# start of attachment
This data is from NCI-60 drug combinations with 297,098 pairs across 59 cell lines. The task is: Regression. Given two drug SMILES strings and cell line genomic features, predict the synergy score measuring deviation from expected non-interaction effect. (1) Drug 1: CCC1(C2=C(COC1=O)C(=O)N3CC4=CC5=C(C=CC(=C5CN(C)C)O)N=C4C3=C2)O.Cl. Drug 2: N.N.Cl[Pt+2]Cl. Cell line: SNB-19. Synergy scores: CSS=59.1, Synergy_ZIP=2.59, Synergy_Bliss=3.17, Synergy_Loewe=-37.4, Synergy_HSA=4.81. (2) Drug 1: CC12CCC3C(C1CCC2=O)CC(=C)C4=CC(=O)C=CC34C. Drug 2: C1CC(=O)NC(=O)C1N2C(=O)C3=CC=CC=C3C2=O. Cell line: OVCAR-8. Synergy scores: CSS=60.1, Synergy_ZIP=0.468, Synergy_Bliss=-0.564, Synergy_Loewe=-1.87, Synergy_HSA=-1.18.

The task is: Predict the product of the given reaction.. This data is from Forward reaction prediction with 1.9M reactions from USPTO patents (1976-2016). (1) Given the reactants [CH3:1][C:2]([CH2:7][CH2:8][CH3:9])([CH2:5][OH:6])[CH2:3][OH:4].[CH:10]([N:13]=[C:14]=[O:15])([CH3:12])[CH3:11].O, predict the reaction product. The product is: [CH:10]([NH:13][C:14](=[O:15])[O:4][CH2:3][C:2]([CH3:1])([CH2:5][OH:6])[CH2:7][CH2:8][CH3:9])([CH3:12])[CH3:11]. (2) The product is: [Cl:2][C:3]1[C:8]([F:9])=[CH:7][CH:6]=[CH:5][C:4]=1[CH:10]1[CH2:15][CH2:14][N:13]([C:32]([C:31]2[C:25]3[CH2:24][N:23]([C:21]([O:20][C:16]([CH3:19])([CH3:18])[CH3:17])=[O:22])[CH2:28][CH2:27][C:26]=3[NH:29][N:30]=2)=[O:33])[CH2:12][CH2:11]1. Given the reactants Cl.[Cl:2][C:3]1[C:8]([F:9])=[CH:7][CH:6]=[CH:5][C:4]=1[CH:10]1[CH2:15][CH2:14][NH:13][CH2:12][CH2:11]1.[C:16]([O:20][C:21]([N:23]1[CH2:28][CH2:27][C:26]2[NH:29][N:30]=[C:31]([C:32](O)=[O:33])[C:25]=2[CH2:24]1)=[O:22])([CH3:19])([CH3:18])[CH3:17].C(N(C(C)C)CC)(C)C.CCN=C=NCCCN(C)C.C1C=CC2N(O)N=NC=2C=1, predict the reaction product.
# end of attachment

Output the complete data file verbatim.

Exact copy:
This data is from NCI-60 drug combinations with 297,098 pairs across 59 cell lines. The task is: Regression. Given two drug SMILES strings and cell line genomic features, predict the synergy score measuring deviation from expected non-interaction effect. (1) Drug 1: CCC1(C2=C(COC1=O)C(=O)N3CC4=CC5=C(C=CC(=C5CN(C)C)O)N=C4C3=C2)O.Cl. Drug 2: N.N.Cl[Pt+2]Cl. Cell line: SNB-19. Synergy scores: CSS=59.1, Synergy_ZIP=2.59, Synergy_Bliss=3.17, Synergy_Loewe=-37.4, Synergy_HSA=4.81. (2) Drug 1: CC12CCC3C(C1CCC2=O)CC(=C)C4=CC(=O)C=CC34C. Drug 2: C1CC(=O)NC(=O)C1N2C(=O)C3=CC=CC=C3C2=O. Cell line: OVCAR-8. Synergy scores: CSS=60.1, Synergy_ZIP=0.468, Synergy_Bliss=-0.564, Synergy_Loewe=-1.87, Synergy_HSA=-1.18.

The task is: Predict the product of the given reaction.. This data is from Forward reaction prediction with 1.9M reactions from USPTO patents (1976-2016). (1) Given the reactants [CH3:1][C:2]([CH2:7][CH2:8][CH3:9])([CH2:5][OH:6])[CH2:3][OH:4].[CH:10]([N:13]=[C:14]=[O:15])([CH3:12])[CH3:11].O, predict the reaction product. The product is: [CH:10]([NH:13][C:14](=[O:15])[O:4][CH2:3][C:2]([CH3:1])([CH2:5][OH:6])[CH2:7][CH2:8][CH3:9])([CH3:12])[CH3:11]. (2) The product is: [Cl:2][C:3]1[C:8]([F:9])=[CH:7][CH:6]=[CH:5][C:4]=1[CH:10]1[CH2:15][CH2:14][N:13]([C:32]([C:31]2[C:25]3[CH2:24][N:23]([C:21]([O:20][C:16]([CH3:19])([CH3:18])[CH3:17])=[O:22])[CH2:28][CH2:27][C:26]=3[NH:29][N:30]=2)=[O:33])[CH2:12][CH2:11]1. Given the reactants Cl.[Cl:2][C:3]1[C:8]([F:9])=[CH:7][CH:6]=[CH:5][C:4]=1[CH:10]1[CH2:15][CH2:14][NH:13][CH2:12][CH2:11]1.[C:16]([O:20][C:21]([N:23]1[CH2:28][CH2:27][C:26]2[NH:29][N:30]=[C:31]([C:32](O)=[O:33])[C:25]=2[CH2:24]1)=[O:22])([CH3:19])([CH3:18])[CH3:17].C(N(C(C)C)CC)(C)C.CCN=C=NCCCN(C)C.C1C=CC2N(O)N=NC=2C=1, predict the reaction product.